Sable Indie Snippet
Some of the most memorable gaming experiences are had when a studio narrowly focuses on one central design philosophy. The Legend of Zelda: Breath of the Wild is heralded as one of the greatest games of all time not because it had the most cutting edge visuals, tactile combat mechanics, or gripping narrative, but because it perfectly executed its design philosophy of exploration-driven adventure. It’s in this same way that Sable finds its success despite some jarring technical hiccups. Rough edges aside, it expertly succeeds in filling players with a sense of pure, unbridled adventure.
Sable starts with a simple premise. The titular character has just turned of age, and she’s ready to embark on a rite of passage called “Gliding” which involves leaving her clan and going off to find her true calling (something akin to taking a gap year before university). After saying her goodbyes, building her hoverbike, and completing a rite of passage, she’s let loose on an expansive open world with little direction outside of a single tip from the clan leader. From there, it’s entirely up to you to decide where you want to go and how you want to spend your time.
The overarching goals of Sable’s Gliding are to gain worldly experience, learn more about yourself, and settle on a career path. There’s a wide variety of ways to go about doing this, and none of them limit the other. Sable will come across settlements and rest stops where other nomads and tribes reside, and there she can take on quests to earn badges towards a particular career or simply to help someone in need of assistance. As she completes these tasks Sable assesses whether or not she can see herself living the lifestyle of a guard, cartographer, trader, and so on; it’s a nice reminder that there’s always a purpose behind her exploits.
Apart from quests (“main quests” and “side quests” aren’t distinguished), there are several other ways to spend time in Sable’s world. Trials are scattered about that test players’ ingenuity and platforming skills and, if bested, yield meaningful rewards like valuables or new masks to adorn Sable with. Every natural surface in the game is climbable, and there are often rewards for going out of one’s way to do scale tall structures like new clothes, scrapped metal, and more. On a related note, there are a ton of chum eggs scattered across the map to find that, similarly to Korok Seeds in Breath of the Wild, let players upgrade their stamina when a certain threshold is reached, further enabling players to climb ridiculously tall mountains and cliffs.
A constant companion throughout all of this is Simoon, the aforementioned semi-sentient hoverbike that takes Sable across vast expanses of desert and empty wastelands. Just as owning a car is a must for anyone living in a rural area, Simoon is inherently necessary for exploring the surprisingly massive world Sable has to offer. That combined with having to go through the effort of manually gathering the bike’s components and assembling it instills a sort of care for Simoon that’s quite rare with most other vehicles in video games. I found myself subconsciously caring about parking it properly whenever I arrived at another settlement, and took great pride in customizing it to look just right whenever I found one of the many color kits scattered across the land.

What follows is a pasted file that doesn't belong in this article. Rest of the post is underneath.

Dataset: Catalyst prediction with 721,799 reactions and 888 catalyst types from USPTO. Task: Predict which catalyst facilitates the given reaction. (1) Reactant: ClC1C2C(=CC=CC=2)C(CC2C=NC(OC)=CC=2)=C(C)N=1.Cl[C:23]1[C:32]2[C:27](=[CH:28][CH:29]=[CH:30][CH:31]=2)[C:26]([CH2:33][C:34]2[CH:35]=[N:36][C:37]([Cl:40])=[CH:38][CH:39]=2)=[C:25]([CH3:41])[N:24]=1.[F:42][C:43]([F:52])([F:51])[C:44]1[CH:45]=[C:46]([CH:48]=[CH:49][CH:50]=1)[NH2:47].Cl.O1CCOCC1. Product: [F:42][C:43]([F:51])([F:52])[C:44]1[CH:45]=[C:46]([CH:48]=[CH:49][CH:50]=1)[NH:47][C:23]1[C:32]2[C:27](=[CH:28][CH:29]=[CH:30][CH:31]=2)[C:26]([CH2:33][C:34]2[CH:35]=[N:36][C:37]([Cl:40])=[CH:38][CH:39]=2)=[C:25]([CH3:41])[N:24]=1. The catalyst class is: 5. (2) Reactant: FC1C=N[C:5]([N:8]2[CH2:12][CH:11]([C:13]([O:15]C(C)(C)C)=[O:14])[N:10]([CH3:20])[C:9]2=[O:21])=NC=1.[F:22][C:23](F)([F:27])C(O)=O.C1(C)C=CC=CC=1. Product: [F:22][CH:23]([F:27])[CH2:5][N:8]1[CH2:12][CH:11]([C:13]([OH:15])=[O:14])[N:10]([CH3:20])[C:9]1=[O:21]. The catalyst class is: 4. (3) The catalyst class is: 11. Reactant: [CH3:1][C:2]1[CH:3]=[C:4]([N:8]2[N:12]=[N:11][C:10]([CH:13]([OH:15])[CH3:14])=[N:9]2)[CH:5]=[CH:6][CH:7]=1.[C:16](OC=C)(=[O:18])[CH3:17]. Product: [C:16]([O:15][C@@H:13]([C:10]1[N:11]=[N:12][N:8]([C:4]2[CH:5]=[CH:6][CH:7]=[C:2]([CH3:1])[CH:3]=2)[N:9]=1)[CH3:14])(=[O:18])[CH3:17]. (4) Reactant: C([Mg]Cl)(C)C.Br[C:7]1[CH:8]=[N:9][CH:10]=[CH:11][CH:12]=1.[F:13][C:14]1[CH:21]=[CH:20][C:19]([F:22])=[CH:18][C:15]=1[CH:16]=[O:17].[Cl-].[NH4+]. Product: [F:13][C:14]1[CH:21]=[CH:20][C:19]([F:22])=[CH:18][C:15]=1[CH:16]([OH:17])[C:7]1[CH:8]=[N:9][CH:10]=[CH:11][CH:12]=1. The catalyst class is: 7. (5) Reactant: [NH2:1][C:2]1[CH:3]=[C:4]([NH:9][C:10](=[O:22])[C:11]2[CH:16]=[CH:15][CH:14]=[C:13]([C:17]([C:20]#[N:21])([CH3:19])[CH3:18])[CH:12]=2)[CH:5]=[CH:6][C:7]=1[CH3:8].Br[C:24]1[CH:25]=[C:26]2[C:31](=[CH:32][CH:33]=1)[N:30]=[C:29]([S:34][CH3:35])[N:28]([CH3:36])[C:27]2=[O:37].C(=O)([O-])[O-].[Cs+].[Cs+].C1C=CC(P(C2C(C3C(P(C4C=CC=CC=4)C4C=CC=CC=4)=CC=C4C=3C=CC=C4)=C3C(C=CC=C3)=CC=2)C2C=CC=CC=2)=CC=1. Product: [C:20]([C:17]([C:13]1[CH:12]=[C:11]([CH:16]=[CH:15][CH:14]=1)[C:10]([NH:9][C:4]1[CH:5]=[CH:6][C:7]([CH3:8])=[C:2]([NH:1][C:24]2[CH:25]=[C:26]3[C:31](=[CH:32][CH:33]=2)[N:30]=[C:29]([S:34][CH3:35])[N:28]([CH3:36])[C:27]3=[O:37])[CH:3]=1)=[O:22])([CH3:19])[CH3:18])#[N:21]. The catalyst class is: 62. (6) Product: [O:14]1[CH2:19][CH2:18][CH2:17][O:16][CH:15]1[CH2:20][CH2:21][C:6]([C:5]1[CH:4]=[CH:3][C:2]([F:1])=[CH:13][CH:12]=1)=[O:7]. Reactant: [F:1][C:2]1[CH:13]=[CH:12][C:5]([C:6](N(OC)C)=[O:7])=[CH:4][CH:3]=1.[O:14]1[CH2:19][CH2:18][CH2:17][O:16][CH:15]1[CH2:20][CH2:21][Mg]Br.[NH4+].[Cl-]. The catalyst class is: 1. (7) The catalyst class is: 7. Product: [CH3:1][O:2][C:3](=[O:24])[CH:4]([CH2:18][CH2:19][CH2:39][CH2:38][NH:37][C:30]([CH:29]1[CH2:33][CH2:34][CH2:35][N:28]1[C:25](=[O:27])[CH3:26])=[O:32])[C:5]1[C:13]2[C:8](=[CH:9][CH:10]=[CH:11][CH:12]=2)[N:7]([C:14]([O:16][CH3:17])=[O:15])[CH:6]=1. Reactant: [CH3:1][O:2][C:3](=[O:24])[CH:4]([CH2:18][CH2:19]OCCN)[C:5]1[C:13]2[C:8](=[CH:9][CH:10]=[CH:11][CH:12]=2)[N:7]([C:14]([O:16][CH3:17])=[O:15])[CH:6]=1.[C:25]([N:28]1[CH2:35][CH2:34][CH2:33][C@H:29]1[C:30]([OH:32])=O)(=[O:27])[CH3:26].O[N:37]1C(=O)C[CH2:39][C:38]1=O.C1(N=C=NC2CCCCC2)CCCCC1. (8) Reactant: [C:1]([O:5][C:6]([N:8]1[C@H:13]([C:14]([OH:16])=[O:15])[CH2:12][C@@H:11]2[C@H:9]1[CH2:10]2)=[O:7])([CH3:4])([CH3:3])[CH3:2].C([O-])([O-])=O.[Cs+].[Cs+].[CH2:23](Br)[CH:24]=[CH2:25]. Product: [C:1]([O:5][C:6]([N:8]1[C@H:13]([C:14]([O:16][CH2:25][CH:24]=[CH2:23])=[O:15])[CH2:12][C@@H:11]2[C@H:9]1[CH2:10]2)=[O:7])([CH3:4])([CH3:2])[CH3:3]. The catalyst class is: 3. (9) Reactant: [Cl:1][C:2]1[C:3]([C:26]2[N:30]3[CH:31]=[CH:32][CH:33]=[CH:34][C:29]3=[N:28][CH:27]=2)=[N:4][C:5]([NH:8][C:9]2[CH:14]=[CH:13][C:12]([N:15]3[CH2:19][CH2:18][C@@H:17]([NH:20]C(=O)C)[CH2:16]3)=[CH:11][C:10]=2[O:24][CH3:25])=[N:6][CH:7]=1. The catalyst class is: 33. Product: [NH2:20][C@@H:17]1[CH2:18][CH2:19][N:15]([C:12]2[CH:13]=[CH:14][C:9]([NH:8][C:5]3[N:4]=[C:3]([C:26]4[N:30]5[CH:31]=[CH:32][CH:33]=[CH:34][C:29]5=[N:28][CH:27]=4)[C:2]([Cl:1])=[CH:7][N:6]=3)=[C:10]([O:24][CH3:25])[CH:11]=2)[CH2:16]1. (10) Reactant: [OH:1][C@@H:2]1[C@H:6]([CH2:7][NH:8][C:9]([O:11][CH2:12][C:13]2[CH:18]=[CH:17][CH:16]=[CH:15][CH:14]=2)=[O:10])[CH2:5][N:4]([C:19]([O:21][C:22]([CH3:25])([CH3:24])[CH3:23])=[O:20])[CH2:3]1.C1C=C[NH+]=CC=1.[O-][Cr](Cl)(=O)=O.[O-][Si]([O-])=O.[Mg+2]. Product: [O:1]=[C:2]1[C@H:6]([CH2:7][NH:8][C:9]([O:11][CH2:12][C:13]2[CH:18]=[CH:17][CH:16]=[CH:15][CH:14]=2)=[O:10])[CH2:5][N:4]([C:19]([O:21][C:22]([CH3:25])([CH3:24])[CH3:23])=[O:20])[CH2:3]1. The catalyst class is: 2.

Of course, it’s impossible to discuss Sable without mentioning its striking Moebius-inspired aesthetic. Landscapes are awash in multi-colored hues and abstract structures loom in the distance before coming into focus as sketches with roughly drawn lines. There’s nothing quite like it, and though the simplicity of the style may be a turn-off to those used to crisper visuals, it nonetheless adds a weightiness to the world of Sable that meshes perfectly with the more grounded, traditional culture of its people. The art direction, perceptive writing, and deeply atmospheric soundtrack by the musical geniuses at Japanese Breakfast come together to achieve an organic presentation that’s tough to pull off at the AAA level, much less for a small indie studio.
Unfortunately, this beautiful art is somewhat marred by persistent frame stuttering, slowdown, and pop-in. One bug was even attached to earning a career badge, requiring me to restart the game before I was allowed to progress (thankfully Sable has a Pokémon-like save system that lets players save and load from anywhere on the map). Shedworks has acknowledged the myriad of performance issues but there have been no fixes at the time of writing.
Though my escapades in Sable are far from over, it’s tough to overstate how impressive of an experience it’s been to just explore the world. The level of care that’s gone into building out every bit of culture and mystery in Sable is astounding, especially since it’s a much more visceral experience than something exponentially more text-heavy like Mass Effect. There are still traditional game design elements involved–checking nooks and crannies and venturing into suspicious structures is nearly always rewarded–but the pull to explore for exploration’s sake and the drive to take my destiny into my own hands by helping out whatever strangers I came across have only been done as well in Breath of the Wild and The Outer Worlds, respectively. Just wait a bit until patches come in for the optimal experience.